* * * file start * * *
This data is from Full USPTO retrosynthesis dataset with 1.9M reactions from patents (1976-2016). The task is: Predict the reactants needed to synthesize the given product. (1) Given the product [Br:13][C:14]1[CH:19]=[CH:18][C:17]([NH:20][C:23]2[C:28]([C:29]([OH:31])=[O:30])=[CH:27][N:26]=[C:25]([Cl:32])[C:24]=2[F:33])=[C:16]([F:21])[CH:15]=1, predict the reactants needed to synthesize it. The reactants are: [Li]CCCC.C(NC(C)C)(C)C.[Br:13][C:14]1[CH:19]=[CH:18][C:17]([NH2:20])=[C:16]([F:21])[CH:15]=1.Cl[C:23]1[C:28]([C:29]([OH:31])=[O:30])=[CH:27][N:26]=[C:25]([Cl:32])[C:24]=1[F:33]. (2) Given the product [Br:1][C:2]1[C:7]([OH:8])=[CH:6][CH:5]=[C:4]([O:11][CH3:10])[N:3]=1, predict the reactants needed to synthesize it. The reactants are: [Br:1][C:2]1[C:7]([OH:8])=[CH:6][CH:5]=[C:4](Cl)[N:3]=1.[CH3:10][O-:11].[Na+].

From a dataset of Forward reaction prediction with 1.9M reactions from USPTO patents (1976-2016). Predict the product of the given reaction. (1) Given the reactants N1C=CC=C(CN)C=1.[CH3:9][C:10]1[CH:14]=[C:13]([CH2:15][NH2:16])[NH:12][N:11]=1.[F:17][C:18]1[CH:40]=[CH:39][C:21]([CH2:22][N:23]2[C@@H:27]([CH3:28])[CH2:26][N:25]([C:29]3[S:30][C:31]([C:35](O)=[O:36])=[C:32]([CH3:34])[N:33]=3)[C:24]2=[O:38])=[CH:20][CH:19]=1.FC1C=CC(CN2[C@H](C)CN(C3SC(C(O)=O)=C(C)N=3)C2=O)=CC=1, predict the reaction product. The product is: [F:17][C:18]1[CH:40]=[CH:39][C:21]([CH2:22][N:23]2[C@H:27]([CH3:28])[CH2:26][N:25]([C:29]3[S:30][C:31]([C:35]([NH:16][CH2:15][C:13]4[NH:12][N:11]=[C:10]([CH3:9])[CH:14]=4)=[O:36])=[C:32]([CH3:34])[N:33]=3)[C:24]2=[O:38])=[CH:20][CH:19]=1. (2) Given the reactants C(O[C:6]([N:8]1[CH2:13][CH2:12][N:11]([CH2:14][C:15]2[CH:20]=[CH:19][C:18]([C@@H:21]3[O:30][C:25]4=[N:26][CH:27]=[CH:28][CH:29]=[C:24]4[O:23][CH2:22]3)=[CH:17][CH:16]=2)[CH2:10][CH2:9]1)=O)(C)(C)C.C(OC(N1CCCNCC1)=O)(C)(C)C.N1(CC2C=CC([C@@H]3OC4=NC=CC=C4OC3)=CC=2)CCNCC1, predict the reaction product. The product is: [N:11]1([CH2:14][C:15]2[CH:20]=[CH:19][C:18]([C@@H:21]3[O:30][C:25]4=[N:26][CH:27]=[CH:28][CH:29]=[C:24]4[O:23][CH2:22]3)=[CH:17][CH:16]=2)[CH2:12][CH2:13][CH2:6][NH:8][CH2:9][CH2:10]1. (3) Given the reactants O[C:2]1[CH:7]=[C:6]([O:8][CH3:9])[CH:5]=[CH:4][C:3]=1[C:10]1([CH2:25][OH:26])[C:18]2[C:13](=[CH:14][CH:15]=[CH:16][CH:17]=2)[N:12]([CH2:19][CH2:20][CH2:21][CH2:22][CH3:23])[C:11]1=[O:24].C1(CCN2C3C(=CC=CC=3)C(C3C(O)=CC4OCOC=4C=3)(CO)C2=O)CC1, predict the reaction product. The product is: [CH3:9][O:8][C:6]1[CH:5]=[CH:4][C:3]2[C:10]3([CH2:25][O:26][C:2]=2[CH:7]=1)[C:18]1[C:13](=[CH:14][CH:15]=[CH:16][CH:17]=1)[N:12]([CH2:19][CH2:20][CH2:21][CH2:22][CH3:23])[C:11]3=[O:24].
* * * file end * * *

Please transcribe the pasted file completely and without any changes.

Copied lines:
This data is from Full USPTO retrosynthesis dataset with 1.9M reactions from patents (1976-2016). The task is: Predict the reactants needed to synthesize the given product. (1) Given the product [Br:13][C:14]1[CH:19]=[CH:18][C:17]([NH:20][C:23]2[C:28]([C:29]([OH:31])=[O:30])=[CH:27][N:26]=[C:25]([Cl:32])[C:24]=2[F:33])=[C:16]([F:21])[CH:15]=1, predict the reactants needed to synthesize it. The reactants are: [Li]CCCC.C(NC(C)C)(C)C.[Br:13][C:14]1[CH:19]=[CH:18][C:17]([NH2:20])=[C:16]([F:21])[CH:15]=1.Cl[C:23]1[C:28]([C:29]([OH:31])=[O:30])=[CH:27][N:26]=[C:25]([Cl:32])[C:24]=1[F:33]. (2) Given the product [Br:1][C:2]1[C:7]([OH:8])=[CH:6][CH:5]=[C:4]([O:11][CH3:10])[N:3]=1, predict the reactants needed to synthesize it. The reactants are: [Br:1][C:2]1[C:7]([OH:8])=[CH:6][CH:5]=[C:4](Cl)[N:3]=1.[CH3:10][O-:11].[Na+].

From a dataset of Forward reaction prediction with 1.9M reactions from USPTO patents (1976-2016). Predict the product of the given reaction. (1) Given the reactants N1C=CC=C(CN)C=1.[CH3:9][C:10]1[CH:14]=[C:13]([CH2:15][NH2:16])[NH:12][N:11]=1.[F:17][C:18]1[CH:40]=[CH:39][C:21]([CH2:22][N:23]2[C@@H:27]([CH3:28])[CH2:26][N:25]([C:29]3[S:30][C:31]([C:35](O)=[O:36])=[C:32]([CH3:34])[N:33]=3)[C:24]2=[O:38])=[CH:20][CH:19]=1.FC1C=CC(CN2[C@H](C)CN(C3SC(C(O)=O)=C(C)N=3)C2=O)=CC=1, predict the reaction product. The product is: [F:17][C:18]1[CH:40]=[CH:39][C:21]([CH2:22][N:23]2[C@H:27]([CH3:28])[CH2:26][N:25]([C:29]3[S:30][C:31]([C:35]([NH:16][CH2:15][C:13]4[NH:12][N:11]=[C:10]([CH3:9])[CH:14]=4)=[O:36])=[C:32]([CH3:34])[N:33]=3)[C:24]2=[O:38])=[CH:20][CH:19]=1. (2) Given the reactants C(O[C:6]([N:8]1[CH2:13][CH2:12][N:11]([CH2:14][C:15]2[CH:20]=[CH:19][C:18]([C@@H:21]3[O:30][C:25]4=[N:26][CH:27]=[CH:28][CH:29]=[C:24]4[O:23][CH2:22]3)=[CH:17][CH:16]=2)[CH2:10][CH2:9]1)=O)(C)(C)C.C(OC(N1CCCNCC1)=O)(C)(C)C.N1(CC2C=CC([C@@H]3OC4=NC=CC=C4OC3)=CC=2)CCNCC1, predict the reaction product. The product is: [N:11]1([CH2:14][C:15]2[CH:20]=[CH:19][C:18]([C@@H:21]3[O:30][C:25]4=[N:26][CH:27]=[CH:28][CH:29]=[C:24]4[O:23][CH2:22]3)=[CH:17][CH:16]=2)[CH2:12][CH2:13][CH2:6][NH:8][CH2:9][CH2:10]1. (3) Given the reactants O[C:2]1[CH:7]=[C:6]([O:8][CH3:9])[CH:5]=[CH:4][C:3]=1[C:10]1([CH2:25][OH:26])[C:18]2[C:13](=[CH:14][CH:15]=[CH:16][CH:17]=2)[N:12]([CH2:19][CH2:20][CH2:21][CH2:22][CH3:23])[C:11]1=[O:24].C1(CCN2C3C(=CC=CC=3)C(C3C(O)=CC4OCOC=4C=3)(CO)C2=O)CC1, predict the reaction product. The product is: [CH3:9][O:8][C:6]1[CH:5]=[CH:4][C:3]2[C:10]3([CH2:25][O:26][C:2]=2[CH:7]=1)[C:18]1[C:13](=[CH:14][CH:15]=[CH:16][CH:17]=1)[N:12]([CH2:19][CH2:20][CH2:21][CH2:22][CH3:23])[C:11]3=[O:24].